The NSW Transport Minister says he didn’t decide to contest federal politics to be called “that type of smear” by his “mate” John Barilaro as he abandons his bid for pre-selection in the Eden-Monaro by-election.

NSW Transport Minister Andrew Constance has revealed a tense rift between him and Deputy Premier John Barilaro.
Key points:

  • Andrew Constance backflipped on his decision to seek pre-selection in the Eden-Monaro by-election
  • He said the fact NSW Deputy Premier John Barilaro called him a “c***” led to his change of heart
  • The Bega MP said he has forgiven Mr Barilaro but politics in Australia was “stuffed”

Less than 24 hours after announcing his intention to seek pre-selection to run in the Eden-Monaro by-election, Mr Constance said he had changed his mind.
The long-anticipated resignation of Federal Labor MP Mike Kelly last week triggered the by-election but a date is yet to be set.
Mr Constance said he was pulling out the race so he could “remain focused on the bushfire recovery” in his electorate.
This afternoon, a visibly frustrated Mr Constance said he couldn’t deny today’s Daily Telegraph story on Mr Barilaro calling him a c*** played a significant part in his decision to pull the pin on a career in Canberra.
“When I said politics is stuffed in this country and some of the people in it need to have a long, hard look, I meant it,” he said.
“We’re now seeing that in such a great way on the front page.
“I mean, stuff that I hadn’t signed up to contest federally to be called that type of smear.”
NSW Deputy Premier John Barilaro reportedly called Andrew Constance a ‘c***’.(AAP: Joel Carrett)
Although initially Mr Constance described the Deputy Premier as a “mate”, he changed his tune when asked if mates would use such slurs.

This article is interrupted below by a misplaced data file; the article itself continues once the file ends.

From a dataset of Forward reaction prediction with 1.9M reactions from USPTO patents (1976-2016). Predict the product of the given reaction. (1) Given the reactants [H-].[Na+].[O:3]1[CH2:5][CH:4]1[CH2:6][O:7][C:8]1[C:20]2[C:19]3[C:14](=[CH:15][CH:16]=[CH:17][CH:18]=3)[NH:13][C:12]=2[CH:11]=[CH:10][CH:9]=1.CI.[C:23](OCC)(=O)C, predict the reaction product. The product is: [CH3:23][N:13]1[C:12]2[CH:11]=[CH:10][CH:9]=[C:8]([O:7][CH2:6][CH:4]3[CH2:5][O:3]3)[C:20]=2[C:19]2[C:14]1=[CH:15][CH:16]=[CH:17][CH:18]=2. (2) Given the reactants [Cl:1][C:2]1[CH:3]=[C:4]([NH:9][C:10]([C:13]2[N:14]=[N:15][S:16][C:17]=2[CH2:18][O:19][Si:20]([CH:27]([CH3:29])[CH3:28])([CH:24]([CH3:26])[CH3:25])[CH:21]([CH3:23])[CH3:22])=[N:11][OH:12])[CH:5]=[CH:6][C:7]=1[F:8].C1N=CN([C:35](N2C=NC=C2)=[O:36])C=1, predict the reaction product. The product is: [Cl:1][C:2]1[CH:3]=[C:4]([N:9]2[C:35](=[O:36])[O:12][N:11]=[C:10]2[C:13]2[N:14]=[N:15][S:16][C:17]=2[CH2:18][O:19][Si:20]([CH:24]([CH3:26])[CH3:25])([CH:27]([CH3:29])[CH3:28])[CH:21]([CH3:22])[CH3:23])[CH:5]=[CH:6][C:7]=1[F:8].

“Not really,” he answered.
“I don’t believe John means it. I had that discussion with him. We’ve cleared it up. I forgive him.
“But I also say this, I think people have had a gutful of this stuff. I’ve had a gutful of it.”
The next Meninga
Mr Constance’s short-lived tilt for federal politics has been compared to the infamously brief political aspirations of rugby league great Mal Meninga.
In 2001, Meninga stunned Canberra by starting to announce his run for politics in the national capital live on radio but then suddenly changed his mind mid-announcement.
Mr Constance said he was flattered by the comparison.
“Well, Mal’s a champion I love him so I’m happy for that comparison,” he said.
“But look, the thing is, I’ve done this for 17 years and seen the best and worst in politics.
“I mean, I woke up this morning and said, ‘bugger this for a joke’.
“Why would I sit here for the next five weeks defending that type of front page? You can’t.”
Earlier this week, Mr Barilaro confirmed he would not contest the by-election for the Nationals.
Mr Barilaro has confirmed he would still not run, despite Mr Constance’s change of heart.
Labor endorsed Bega Valley Mayor Kristy McBain as its candidate on Monday.